The Toronto bench came flying onto the field after the final whistle to celebrate the historic win as confetti flew from the rafters. The players then went to celebrate in front of the south stand fans before the Eastern Conference cup presentation.

Dominic Oduro opened the scoring in the 24th minute for Montreal, a goal that meant Toronto had to score twice.

Armando Cooper and Altidore did just that before the first half was over, tying the aggregate score at 4-4 with an away goals edge to Toronto.

But Impact danger-man Ignacio Piatti made it 2-2 – and 5-4 on aggregate – in the 53rd minute after substitute Johan Venegas found him behind the defence. The ball bounced off either Piatti or defender Nick Hagglund, leaving Toronto fans to watch in pain as it trickled slowly into the net.

Hagglund restored order with a superb header in the 68th minute to make it 3-2 on the night and 5-5 on aggregate. It came off a short corner with Justin Morrow delivering the cross.

Ricketts had two late chances but tried to pass instead of shooting. Then his shot was blocked after a wonderful buildup by Sebastian Giovinco. Evan Bush then stopped Altidore at close range.

Giovinco limped off the field seven minutes into extra time after injuring his right leg taking a shot. He was replaced by Cheyrou.

The opening leg of the conference final was really two games in one. Montreal led 2-0 after 12 minutes and 3-0 after 53 minutes. But two valuable away goals in the 68th and 73rd minutes gave Toronto reason to hope.

For Montreal, the win felt like a loss. Still it marked only the third time that Toronto had tasted defeat since mid-July (11-3-5).

The lone lineup change Wednesday was Will Johnson in for Jonathan Osorio in the Toronto midfield with Greg Vanney sacrificing Osorio’s offensive skills for Johnson’s tenacity and bite.

It was Montreal midfielder Marco Donadel to the rescue in the seventh minute after a Clint Irwin goalkick found Altidore and the burly forward flicked the ball towards Giovinco. Donadel came flying in to break up the play with a deft tackle.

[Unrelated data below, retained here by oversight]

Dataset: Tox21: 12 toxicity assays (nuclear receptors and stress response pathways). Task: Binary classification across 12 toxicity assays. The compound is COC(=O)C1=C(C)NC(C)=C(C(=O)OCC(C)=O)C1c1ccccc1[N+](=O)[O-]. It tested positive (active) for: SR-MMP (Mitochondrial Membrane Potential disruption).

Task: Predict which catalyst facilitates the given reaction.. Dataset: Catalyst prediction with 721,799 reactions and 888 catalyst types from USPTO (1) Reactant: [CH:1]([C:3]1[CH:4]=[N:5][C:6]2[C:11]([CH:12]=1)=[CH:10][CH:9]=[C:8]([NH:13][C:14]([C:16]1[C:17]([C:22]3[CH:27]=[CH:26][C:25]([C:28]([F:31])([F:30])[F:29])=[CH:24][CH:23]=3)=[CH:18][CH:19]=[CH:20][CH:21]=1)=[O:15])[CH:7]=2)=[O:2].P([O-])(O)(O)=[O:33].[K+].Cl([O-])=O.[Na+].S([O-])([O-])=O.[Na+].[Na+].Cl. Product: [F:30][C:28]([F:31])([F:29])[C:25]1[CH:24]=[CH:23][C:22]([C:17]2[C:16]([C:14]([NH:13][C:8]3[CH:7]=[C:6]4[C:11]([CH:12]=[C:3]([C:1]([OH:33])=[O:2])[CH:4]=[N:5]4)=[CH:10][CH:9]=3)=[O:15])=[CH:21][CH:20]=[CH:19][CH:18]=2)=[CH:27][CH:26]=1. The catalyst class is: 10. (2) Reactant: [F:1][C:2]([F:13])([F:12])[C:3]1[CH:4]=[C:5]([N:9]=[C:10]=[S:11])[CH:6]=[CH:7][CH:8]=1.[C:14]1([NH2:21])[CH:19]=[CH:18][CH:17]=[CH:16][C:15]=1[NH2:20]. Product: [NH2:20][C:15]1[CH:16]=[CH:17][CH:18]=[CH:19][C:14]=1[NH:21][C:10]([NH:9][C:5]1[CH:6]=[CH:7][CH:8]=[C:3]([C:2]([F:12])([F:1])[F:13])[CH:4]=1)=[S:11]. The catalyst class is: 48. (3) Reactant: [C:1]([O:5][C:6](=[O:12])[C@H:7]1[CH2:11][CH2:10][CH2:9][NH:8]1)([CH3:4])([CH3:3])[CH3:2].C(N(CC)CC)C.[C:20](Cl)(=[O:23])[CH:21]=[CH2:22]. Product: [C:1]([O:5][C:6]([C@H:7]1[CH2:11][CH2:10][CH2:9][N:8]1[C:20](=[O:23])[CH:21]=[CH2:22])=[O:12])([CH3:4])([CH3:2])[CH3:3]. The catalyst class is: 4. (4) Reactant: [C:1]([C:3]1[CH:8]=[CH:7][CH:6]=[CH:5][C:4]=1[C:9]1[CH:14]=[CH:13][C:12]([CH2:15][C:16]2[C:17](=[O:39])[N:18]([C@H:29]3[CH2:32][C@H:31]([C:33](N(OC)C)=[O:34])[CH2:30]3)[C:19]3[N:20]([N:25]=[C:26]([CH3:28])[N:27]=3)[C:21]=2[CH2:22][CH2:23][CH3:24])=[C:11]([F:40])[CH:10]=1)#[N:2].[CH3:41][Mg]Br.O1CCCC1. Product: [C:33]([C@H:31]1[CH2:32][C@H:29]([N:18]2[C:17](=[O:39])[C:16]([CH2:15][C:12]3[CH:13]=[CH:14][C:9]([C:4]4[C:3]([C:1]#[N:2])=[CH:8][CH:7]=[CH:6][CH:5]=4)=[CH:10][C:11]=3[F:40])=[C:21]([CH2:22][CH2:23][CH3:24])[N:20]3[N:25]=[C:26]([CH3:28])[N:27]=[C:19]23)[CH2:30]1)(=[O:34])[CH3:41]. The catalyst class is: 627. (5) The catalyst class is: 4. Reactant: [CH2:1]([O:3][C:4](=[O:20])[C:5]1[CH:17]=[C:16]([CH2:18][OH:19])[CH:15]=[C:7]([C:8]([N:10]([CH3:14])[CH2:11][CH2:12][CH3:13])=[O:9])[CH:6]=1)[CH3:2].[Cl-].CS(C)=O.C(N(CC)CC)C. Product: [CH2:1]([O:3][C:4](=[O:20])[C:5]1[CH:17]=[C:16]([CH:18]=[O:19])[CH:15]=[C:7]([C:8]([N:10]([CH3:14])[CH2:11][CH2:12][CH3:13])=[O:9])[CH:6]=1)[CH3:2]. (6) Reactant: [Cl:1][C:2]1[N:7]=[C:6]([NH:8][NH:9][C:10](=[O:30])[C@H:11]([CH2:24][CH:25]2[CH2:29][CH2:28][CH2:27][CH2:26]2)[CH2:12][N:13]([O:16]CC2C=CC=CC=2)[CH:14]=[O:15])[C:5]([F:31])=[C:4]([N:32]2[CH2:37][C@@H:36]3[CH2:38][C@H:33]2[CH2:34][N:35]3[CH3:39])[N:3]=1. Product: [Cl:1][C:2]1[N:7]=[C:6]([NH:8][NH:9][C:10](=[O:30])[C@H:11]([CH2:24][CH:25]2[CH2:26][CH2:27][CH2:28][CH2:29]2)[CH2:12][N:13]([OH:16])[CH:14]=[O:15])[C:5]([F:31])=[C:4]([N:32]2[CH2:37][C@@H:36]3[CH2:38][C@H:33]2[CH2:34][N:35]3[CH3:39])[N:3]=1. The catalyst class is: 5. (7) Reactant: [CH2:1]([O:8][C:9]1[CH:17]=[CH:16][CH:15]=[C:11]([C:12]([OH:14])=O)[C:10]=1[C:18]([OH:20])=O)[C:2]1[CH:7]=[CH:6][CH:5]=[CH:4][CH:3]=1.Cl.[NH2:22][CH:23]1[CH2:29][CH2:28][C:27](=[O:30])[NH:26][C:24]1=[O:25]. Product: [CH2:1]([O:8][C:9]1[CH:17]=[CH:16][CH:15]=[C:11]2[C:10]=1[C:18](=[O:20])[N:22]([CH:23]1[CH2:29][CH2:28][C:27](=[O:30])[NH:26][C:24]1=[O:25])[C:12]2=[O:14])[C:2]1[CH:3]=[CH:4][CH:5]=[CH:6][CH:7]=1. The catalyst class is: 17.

Midfielder Hernan Bernadello got the worst of a nasty collision with Altidore as they went for an aerial ball in the 13th minute. Altidore’s shoulder caught the Impact player high and Bernadello’s head was driven in the turf as he toppled. A dazed Bernadello eventually got up and continued to play after treatment, but was removed at halftime.

The opening Montreal goal came after immediately after a fine scoring chance by Toronto. A sublime Michael Bradley pass found Morrow in the box but the fullback elected to try to find Altidore rather than shoot himself.

The Impact then struck on the counter-attack with Patrice Bernier nicking the ball off Bradley. He sent the ball to Matteo Mancoso, whose pass sliced open the Toronto defence to find Oduro. The former TFC player made no mistake, beating Irwin with a low shot in the 24th minute.

Oduro also opened the scoring in the first leg.

Cooper tied it up in the 37th minute off a Giovinco corner. A header from a flying Hagglund was blocked by Bernadello on the goal-line but the ball bounced straight back to Cooper who banged it past Bush.

Toronto wanted a penalty call on Bush as Cooper attacked the box but there was no joy, possibly because the Panamanian stayed on his feet.

Another Giovinco corner led to a 45th-minute goal with Altidore beating a defender at the front post to flick the ball past Bush. The U.S. international then raced around the corner flag and headed to the Toronto bench to celebrate.

After Piatti’s goal, Toronto brought on offence in the form of Ricketts for Johnson in the 62nd minute.

But there was offence at the other end as a diving Irwin just stopped a low Venegas shot.

Both legs of the conference final featured record attendances.

The Nov. 22 opener at Olympic Stadium drew 61,004, tying the Impact record. Wednesday’s paid attendance of 36,000 was also a record for BMO Field, which was filled with 33,421 for Sunday’s Grey Cup. The soccer configuration for the stadium allows more seating.

Toronto’s record crowd is 47,658 for the CONCACAF Champions League quarter-final against David Beckham and the Los Angeles Galaxy in March 2012 at Rogers Centre.

The MLS record for playoff attendance is 61,316 at the 2002 MLS Cup final at Gillette Stadium.

The two Canadian rivals were well acquainted coming into Wednesday’s showdown. They had played each other seven times including pre-season, regular season, Amway Canadian Championship and post-season. Each team had two wins and there were three ties.

Toronto (14-9-11 during the regular season) advanced by dispatching the Philadelphia Union and New York City FC. Montreal (11-11-12) beat D.C. United and the New York Red Bulls.